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RE: How do I log on while in flight?

  • From: Marc Pierrat
  • Date: Thu Jun 27 17:28:33 2002

Inmarsat has recently introduced a new service called Swift64.

http://www.via-inmarsat.org/swift64_solutions.cfm

This is a bit more sophisticated than todays Airfone:
www.airfone.com

Inmarsat has many products for video over satellite; I believe some of the hazy CNN video streams you get from Afganistan use one of those Inmarsat small briefcase units.


> -----Original Message-----
> From: owner-nanog@merit.edu [mailto:owner-nanog@merit.edu]On Behalf Of
> Scott Weeks
> Sent: Thursday, June 27, 2002 5:01 PM
> To: Leigh Anne Chisholm
> Cc: nanog@merit.edu
> Subject: RE: How do I log on while in flight?
> 
> 
> 
> 
> 
> 
> I was mainly thinking of satellite systems, but failed to remember the
> latency problems associated with them so the videoconferencing example
> wouldn't work. (not enough coffee today... :)  So for latency tolerent
> apps does satellite work well when traveling at air speeds?  If the
> footprint doesn't cover the entire area traveled how well does hand off
> from one 'cell' to another work?  What do the big boys like the president
> and corporate execs use?
> 
> Also, that the cellular network could crash if cell phones are used at
> altitude seems like a big security hole to me.
> 
> scott
> 
> 
> On Thu, 27 Jun 2002, Leigh Anne Chisholm wrote:
> 
> : The FCC prohibits communication using a cellular telephone while in an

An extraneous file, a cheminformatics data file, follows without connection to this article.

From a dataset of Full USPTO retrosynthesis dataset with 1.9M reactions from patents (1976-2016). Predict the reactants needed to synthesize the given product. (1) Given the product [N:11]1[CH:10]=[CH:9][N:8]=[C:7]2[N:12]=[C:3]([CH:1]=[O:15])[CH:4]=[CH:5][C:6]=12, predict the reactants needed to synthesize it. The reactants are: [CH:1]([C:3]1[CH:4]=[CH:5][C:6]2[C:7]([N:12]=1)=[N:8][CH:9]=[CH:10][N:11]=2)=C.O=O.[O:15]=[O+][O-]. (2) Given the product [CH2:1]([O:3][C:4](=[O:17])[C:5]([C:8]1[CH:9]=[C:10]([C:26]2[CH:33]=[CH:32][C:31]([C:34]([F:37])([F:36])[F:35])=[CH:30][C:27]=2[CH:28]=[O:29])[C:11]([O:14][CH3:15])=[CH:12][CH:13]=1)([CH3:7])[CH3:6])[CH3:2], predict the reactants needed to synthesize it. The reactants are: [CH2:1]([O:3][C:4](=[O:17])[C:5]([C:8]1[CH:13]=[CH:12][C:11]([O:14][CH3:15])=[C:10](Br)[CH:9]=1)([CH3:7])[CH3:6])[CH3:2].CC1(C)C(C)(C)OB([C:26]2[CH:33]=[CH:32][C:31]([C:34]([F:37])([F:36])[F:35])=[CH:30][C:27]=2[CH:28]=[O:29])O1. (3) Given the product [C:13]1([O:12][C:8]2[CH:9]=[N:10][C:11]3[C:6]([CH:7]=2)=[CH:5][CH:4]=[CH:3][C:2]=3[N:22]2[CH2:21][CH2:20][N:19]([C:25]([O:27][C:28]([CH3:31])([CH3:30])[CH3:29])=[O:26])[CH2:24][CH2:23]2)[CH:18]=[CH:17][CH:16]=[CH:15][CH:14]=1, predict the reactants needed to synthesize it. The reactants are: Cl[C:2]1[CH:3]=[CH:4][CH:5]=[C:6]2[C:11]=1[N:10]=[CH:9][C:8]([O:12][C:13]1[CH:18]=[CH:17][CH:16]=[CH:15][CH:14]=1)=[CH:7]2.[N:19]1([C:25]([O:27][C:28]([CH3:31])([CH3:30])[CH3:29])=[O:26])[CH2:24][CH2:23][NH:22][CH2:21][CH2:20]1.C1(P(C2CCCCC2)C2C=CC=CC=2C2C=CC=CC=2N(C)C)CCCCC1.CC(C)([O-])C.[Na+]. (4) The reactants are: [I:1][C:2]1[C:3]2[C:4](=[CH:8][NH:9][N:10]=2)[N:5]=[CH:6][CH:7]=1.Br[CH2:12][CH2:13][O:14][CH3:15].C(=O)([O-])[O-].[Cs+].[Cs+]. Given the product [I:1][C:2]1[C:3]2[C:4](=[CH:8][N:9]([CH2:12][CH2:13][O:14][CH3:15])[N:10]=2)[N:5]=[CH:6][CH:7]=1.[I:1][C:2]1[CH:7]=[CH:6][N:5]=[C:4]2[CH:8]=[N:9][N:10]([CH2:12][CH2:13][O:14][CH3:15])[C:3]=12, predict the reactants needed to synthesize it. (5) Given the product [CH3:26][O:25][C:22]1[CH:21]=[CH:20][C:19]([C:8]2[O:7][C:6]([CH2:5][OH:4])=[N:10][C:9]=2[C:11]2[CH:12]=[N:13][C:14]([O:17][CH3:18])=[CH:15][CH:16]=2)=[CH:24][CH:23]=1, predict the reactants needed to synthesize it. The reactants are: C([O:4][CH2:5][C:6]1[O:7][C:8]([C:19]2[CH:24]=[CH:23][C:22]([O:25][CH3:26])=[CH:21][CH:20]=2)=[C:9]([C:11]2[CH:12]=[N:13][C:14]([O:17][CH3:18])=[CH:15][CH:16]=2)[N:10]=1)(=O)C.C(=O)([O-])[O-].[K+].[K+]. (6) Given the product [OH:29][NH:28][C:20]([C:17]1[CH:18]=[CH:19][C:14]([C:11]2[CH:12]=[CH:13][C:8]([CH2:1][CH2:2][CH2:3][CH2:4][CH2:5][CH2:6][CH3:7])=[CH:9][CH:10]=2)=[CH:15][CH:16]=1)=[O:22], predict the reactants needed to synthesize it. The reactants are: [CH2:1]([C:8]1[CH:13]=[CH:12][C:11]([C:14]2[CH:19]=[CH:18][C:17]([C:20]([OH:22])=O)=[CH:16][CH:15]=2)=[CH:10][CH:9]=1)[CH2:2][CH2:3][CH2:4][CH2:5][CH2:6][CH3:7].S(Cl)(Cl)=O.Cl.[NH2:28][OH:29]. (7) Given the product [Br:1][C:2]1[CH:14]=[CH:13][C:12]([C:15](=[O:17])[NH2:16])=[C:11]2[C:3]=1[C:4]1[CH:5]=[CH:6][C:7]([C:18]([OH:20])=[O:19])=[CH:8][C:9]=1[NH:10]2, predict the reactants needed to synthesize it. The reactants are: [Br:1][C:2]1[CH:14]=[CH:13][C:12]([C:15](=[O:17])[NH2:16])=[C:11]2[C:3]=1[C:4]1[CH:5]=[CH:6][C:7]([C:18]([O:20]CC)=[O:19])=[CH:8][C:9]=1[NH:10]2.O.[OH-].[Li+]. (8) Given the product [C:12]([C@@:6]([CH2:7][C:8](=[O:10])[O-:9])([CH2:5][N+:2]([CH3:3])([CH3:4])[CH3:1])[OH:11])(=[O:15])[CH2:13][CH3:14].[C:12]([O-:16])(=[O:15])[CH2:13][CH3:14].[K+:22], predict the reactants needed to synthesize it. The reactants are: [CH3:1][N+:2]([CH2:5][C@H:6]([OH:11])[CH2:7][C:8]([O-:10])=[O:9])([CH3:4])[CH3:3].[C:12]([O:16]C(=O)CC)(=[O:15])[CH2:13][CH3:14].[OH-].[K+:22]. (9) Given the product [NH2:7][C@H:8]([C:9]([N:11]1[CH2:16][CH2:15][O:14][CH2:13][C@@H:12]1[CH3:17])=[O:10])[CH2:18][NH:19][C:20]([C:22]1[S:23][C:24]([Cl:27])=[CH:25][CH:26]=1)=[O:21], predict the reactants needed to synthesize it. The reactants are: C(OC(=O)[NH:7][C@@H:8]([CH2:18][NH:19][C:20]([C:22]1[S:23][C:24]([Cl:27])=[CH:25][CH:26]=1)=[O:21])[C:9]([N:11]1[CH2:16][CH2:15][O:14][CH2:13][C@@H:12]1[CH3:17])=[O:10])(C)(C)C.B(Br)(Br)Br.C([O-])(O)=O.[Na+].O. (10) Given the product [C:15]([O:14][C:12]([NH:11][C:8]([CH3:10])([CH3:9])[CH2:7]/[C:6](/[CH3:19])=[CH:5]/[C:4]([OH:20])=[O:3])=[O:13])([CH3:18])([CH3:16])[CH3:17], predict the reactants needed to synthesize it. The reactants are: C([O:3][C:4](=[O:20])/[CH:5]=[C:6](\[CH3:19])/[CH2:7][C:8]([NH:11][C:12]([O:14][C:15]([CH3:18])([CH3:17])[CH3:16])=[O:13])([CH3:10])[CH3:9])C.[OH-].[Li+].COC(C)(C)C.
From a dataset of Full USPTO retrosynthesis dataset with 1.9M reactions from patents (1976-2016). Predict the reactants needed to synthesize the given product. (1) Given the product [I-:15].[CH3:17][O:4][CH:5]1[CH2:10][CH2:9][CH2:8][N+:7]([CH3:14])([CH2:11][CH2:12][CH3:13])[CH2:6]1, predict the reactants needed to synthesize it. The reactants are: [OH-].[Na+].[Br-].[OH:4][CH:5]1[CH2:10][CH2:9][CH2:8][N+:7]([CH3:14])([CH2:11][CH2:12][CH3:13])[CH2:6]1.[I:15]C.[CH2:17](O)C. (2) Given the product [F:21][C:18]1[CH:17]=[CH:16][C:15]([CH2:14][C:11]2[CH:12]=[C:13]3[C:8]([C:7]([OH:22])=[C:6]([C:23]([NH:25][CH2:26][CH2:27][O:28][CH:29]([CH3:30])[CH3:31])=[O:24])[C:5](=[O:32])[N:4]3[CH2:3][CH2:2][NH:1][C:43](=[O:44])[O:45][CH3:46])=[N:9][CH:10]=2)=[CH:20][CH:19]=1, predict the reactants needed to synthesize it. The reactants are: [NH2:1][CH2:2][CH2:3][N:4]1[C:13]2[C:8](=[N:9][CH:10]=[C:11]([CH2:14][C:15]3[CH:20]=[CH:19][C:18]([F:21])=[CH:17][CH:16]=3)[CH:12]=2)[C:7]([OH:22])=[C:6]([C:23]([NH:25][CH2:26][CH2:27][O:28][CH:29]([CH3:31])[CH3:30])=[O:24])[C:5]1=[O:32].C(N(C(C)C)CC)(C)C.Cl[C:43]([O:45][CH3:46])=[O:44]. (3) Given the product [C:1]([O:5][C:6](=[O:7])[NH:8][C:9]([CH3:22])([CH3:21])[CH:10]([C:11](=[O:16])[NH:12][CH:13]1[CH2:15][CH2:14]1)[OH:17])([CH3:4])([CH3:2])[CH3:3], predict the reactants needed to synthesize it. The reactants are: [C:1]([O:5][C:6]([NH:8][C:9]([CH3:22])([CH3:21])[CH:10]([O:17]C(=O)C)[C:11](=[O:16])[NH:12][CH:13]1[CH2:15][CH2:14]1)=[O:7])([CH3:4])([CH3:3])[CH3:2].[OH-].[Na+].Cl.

> : aircraft in US airspace.  In Canada, I don't believe there is such a
> : regulation.
> :
> : >From doing research on this topic earlier this year, I came across news
> : articles that say that several aircraft manufacturers have 
> tested the use of
> : cellular telephones on aircraft systems and found no effects 
> whatsoever.  So
> : why the FCC ruling?
> :
> : Likely it's because of the design of the cellular network - 
> which from what I
> : understand, is far more dense in the US than it is in Canada 
> (which might be
> : why the CRTC doesn't have such a prohibition).  The problem is 
> what happens
> : when a cellular device is based above the cellular system 
> antennae - there is
> : an ability to connect to multiple systems simultaneously, and 
> that's something
> : the system wasn't designed to see happen.  Additionally, 
> there's the hand-off
> : factor, of the negotiation process of what happens when you 
> leave the range of
> : one cellular tower and enter the range of another.  In an aircraft, that
> : happens at a rate greater than would be if the cellular phone 
> were used in a
> : car - so again, there's a problem there.  The Airphone system found on
> : commercial aircraft was designed to overcome these limitations 
> - which is why
> : they CAN be used onboard commercial aircraft systems.
> :
> : So, besides it being illegal, you run the risk of taking down 
> your service
> : provider's cellular network - and from what I've heard, this 
> doesn't make them
> : very happy.
> :
> : In summary - don't do it.
> :
> :
> :   -- Leigh Anne Chisholm
> :      Network Engineer
> :      Applied Design Networks
> :
> :
> : > -----Original Message-----
> : > From: owner-nanog@merit.edu [mailto:owner-nanog@merit.edu]On Behalf Of
> : > Scott Weeks
> : > Sent: Thursday, June 27, 2002 2:11 PM
> : > To: nanog@merit.edu
> : > Subject: How do I log on while in flight?
> : >
> : > I was wondering if any of y'all could give me pointers to 
> services I could
> : > use to log into a network during flight on a private 
> airplane. For example
> : > a person is in flight cross-country and needs to do a videoconference,
> : > send email from his network to interested parties, or any of 
> the normal
> : > things we do from the ground.  Is this possible or would it 
> interfere with
> : > the plane's other systems?
> : >
> : > scott
> :
> :
> 
> 





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